The other stand out difference was moguls. I have had some heinous experiences trying to descend steep icy moguls in Japan on oversized Coomback skis. Even on my Dynastars, I still tried to avoid them. However, on the Ripsticks—I literally charge towards mogul fields yelling ‘ALLEZ RANCHO!’ like an idiot, much to the dismay of my skiing buddies. Moguls are just so much fun on the Ripsticks. They turn so easy and so quickly you can just jump between bumps at relatively high speeds. This is on the 170cm version too, so +3cm on my height. I am extremely interested to tree-ski them at some point as I have also always struggled in the trees and generally avoided them, but think the Ripsticks could be a total riot in some tight trees. 

Oh and powder … Did I mention powder? I have skied knee deep powder on my Dynastars before and that was enjoyable but hard work. The Ripsticks however make light work of deep snow and allow playful and quick turns, which is my idea of heaven. No, they don’t stay completely on the surface like 115s and you have to put in a little work to lighten the skis through the turn and keep the tips up, but for the depth of snow we get in New Zealand they seem more than capable for someone of my size and ability.

For reference, I am possibly the antithesis of Tom Hoyle when it comes to skiing—I laughed my way through his Renoun Citadel 106 review, but we really have very little in common when it comes to skiing style other than we both like skiing … a lot! While Tom charges in straight lines, I prefer to put record numbers of short turns into steep faces attempting to make each turn more perfect than the last. I am all about control, flow and much lower average speeds.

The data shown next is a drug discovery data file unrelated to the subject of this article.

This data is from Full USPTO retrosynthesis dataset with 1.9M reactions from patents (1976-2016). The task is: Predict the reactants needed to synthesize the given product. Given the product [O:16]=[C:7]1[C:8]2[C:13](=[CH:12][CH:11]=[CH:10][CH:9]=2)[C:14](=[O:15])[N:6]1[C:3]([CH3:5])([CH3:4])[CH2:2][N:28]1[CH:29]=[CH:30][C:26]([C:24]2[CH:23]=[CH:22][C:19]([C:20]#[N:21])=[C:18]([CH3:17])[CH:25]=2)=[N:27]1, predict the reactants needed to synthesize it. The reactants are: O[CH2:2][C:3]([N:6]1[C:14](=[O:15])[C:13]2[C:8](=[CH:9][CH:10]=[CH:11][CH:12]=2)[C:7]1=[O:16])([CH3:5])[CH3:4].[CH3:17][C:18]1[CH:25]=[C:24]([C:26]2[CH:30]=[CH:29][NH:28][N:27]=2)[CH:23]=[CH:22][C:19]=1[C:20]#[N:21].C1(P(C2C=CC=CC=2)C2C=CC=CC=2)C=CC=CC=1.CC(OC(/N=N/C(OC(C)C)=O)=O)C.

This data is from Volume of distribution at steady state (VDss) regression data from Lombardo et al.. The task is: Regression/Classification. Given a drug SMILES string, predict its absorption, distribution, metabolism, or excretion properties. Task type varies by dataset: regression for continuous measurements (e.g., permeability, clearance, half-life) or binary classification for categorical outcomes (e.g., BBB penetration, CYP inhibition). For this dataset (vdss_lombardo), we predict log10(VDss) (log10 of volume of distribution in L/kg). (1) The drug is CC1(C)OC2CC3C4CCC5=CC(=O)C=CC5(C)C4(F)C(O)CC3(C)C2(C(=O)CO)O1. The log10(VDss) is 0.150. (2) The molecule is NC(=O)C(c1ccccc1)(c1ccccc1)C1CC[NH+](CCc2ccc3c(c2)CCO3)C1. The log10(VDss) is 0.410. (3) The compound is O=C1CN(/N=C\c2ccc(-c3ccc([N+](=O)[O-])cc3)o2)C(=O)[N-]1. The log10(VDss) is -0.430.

If you ski similarly to me, the Ripsticks are very forgiving so don’t feel you have to be an expert skier to really make the most of these skis. They are designed to handle better at lower speeds than a lot of similar skis in their category. They are an excellent choice for intermediate to advanced skiers looking for a ski they won’t grow out of in a hurry.

In the ultimate display of how much I have grown to love the Ripsticks, I, with a heavy heart, sold my beloved Dyanstars to finance a new pair of Ripstick 102s for next season's inbounds skiing and I am turning my 94s into touring skis. They will still only weigh 3700g with ATK pin bindings—the same weight as my Dynastar set up. For the minimalists out there looking for a one ski quiver, it’s hard to look past the weight, performance, and fun of the Elan Ripstick 94Ws.

Unfortunately, there is no distributor for Elan in New Zealand. This makes them more difficult to come by and no chance to try before you buy at a demo day. Fortunately, some savvy online shopping should see you pick them up for NZ$1000 or less. A bargain compared to local prices for similar skis. Another benefit of the Ripsticks relative obscurity in New Zealand is you’ll be one of the only ones rocking their beautiful top sheet around the resort—I’ll see you out there!

Review by Felicity Thomas